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Without mathematics there is no art.
— Luca Pacioli, Italian mathematician (1445 – 1517)


JoAnne’s blog Intersections — Poetry with Mathematics
Mathematical language can heighten the imagery of a poem; mathematical structure can deepen its effect. Feast here on an international menu of poems made rich by mathematical ingredients.

Short Story

Ted Chang’s division by zero

Paintings and Sculptures

Dorothea Rockburne’s artwork


The poem below appeared in The London Mathematical Society Newsletter, September 2009.

A Week in the Life of a Mathematician
‘Twas on a Monday morning I had a bright idea,
I was lying in the bath tub and the strategy seemed clear,
For a problem posed by Erdös back in nineteen forty nine,
On sequences dilated into subsets of the line

‘Twas on a Tuesday morning I jotted down my thoughts,
I covered backs of envelopes with surds and aleph noughts.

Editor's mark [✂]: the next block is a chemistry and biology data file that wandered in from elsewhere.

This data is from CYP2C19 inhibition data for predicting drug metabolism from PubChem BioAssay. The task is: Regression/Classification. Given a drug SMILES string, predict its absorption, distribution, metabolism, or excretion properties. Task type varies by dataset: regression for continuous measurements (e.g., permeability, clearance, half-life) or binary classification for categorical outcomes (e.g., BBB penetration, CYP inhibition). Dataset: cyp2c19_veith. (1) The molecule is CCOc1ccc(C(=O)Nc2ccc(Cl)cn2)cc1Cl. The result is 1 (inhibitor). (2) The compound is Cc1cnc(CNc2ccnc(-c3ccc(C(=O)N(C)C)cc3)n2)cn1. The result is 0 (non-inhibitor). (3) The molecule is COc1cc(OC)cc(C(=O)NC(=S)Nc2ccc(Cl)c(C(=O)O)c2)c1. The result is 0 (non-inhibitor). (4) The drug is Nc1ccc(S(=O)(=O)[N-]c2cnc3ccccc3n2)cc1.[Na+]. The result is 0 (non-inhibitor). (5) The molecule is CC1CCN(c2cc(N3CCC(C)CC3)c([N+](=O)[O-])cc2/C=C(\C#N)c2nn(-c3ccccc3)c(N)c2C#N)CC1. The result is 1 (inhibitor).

After several cups of coffee I began to feel inspired,
And a lengthy calculation gave the answer I desired.

‘Twas on a Wednesday morning I wrote the details out.
My lemmas and corollaries left little room for doubt.
I filled up many pages just to get the logic right,
And with epsilons and deltas I made it watertight.

‘Twas on a Thursday morning I typed the paper up,
With “slash subset” and “slash mapsto” to say nothing of “slash cup”.
My LaTeXing was perfect, printed out it looked so good,
Should I send it to the Annals? I rather thought I would!

‘Twas on a Friday morning I read the paper through,
I checked out every detail as good authors ought to do.
At the bottom of page twenty in an integral I found,
I’d divided through by zero and the proof crashed to the ground.

On Saturday and Sunday I was too depressed to care,
So ’twas on a Monday morning that I had my next idea.


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